Reflections on Government—NGO Relations in Asia: Prospects and Challenges for People-Centred Development
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This volume underscores the need to understand the dynamics between micro-level development initiatives and macro-level processes in order to advance the process of people-centred development in Asia. It highlights the roles that government, NGOs, and international donor agencies can play at all levels of society in supporting this alternative vision of development within the region. This phenomenon is by no means limited to Asia, as new social movements working at the grassroots around the world are increasingly seen as the basis for pursuing a global agenda that seeks to address, reorient, and reform macro-level processes and structures for more sustainable and democratic forms of development (Wignaraja, 1993; Ekins, 1992). As this collection of essays highlights, Asian NGOs, especially the more politically-oriented groups, like their counterparts in Latin America and Africa, are gaining greater political space for their diverse range of activities, expanding the boundaries of acceptable political discourse, and redefining state—civil society relations in new ways. In the process, NGOs are becoming more sophisticated and strategic in shaping new political terrain and agendas vis-à-vis government.1 Given the diverse political and legal contexts within which NGOs operate in Asia alone, it is apparent that a wide range of possible strategies are emerging to promote people-centred development at the local, national, and regional levels.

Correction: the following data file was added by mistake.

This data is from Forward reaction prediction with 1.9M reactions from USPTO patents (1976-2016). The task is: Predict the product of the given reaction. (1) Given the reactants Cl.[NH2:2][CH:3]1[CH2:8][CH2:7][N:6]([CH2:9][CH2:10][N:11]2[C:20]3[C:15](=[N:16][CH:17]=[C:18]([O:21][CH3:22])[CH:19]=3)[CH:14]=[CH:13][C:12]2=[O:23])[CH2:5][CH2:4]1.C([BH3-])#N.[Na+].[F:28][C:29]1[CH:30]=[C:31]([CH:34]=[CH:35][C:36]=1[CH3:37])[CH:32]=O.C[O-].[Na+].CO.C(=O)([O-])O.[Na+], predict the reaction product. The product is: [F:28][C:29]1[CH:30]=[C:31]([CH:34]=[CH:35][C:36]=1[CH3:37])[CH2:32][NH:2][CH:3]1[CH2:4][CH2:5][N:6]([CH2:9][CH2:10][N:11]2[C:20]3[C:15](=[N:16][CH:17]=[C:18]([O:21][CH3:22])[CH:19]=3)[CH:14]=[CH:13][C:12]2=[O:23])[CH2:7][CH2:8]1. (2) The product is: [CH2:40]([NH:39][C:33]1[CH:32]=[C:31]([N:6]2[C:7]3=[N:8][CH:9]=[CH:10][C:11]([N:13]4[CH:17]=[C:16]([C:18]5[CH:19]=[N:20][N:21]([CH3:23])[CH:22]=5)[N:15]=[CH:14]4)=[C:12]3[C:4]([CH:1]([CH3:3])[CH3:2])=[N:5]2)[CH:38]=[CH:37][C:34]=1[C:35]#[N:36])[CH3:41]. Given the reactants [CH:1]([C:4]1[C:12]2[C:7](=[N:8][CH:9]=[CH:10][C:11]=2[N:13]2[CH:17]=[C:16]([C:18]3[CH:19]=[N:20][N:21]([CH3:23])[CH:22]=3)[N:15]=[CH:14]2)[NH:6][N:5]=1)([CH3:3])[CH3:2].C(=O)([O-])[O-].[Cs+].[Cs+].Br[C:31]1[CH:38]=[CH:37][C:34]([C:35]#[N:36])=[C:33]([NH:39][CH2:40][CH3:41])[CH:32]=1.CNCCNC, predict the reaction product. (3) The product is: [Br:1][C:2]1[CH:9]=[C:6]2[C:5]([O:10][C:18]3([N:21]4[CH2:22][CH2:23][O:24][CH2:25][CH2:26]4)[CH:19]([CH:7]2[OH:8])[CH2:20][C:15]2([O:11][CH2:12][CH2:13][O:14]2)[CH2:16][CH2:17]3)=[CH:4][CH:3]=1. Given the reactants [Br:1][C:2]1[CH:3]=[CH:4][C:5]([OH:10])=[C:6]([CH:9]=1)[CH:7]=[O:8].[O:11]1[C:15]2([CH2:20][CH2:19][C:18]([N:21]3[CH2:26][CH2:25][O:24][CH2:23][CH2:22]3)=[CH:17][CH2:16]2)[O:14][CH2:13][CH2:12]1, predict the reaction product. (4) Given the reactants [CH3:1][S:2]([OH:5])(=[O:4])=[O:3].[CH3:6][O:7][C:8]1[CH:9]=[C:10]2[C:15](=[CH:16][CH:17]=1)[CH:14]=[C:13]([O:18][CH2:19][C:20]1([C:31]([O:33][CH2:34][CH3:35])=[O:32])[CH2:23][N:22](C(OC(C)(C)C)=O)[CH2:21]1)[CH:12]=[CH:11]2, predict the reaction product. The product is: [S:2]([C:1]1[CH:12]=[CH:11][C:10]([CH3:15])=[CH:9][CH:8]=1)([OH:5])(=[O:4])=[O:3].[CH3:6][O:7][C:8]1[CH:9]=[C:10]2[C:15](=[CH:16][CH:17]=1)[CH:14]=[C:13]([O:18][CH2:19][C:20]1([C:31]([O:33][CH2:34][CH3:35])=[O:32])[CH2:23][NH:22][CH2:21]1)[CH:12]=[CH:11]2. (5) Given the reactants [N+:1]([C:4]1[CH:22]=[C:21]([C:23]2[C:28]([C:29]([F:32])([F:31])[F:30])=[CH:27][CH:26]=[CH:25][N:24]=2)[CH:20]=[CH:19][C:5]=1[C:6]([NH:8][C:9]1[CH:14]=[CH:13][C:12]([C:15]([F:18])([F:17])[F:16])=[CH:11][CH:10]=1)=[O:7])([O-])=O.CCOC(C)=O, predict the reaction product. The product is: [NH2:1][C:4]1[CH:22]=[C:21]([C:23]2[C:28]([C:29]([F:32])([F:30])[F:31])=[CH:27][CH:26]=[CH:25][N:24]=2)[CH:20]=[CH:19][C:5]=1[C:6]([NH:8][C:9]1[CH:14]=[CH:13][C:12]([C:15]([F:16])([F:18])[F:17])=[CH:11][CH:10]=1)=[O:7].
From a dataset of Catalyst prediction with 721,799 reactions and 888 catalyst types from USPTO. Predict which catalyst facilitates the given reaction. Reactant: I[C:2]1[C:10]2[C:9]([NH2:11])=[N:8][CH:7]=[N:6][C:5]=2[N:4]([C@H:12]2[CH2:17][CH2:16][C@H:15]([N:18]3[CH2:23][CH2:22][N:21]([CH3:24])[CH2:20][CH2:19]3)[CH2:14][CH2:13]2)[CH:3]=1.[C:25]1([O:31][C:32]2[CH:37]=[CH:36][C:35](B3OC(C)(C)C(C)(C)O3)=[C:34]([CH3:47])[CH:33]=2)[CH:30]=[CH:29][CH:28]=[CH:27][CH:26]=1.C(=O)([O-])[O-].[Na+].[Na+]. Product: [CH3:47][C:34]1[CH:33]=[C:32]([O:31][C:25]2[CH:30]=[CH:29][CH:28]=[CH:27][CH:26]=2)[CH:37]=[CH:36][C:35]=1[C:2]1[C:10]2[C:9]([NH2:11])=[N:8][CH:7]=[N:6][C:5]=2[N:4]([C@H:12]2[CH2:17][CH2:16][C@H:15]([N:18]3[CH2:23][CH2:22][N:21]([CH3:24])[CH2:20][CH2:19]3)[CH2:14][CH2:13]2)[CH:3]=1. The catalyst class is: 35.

KeywordsCivil Society Development Agenda Indonesian Government Alternative Vision Asian Government
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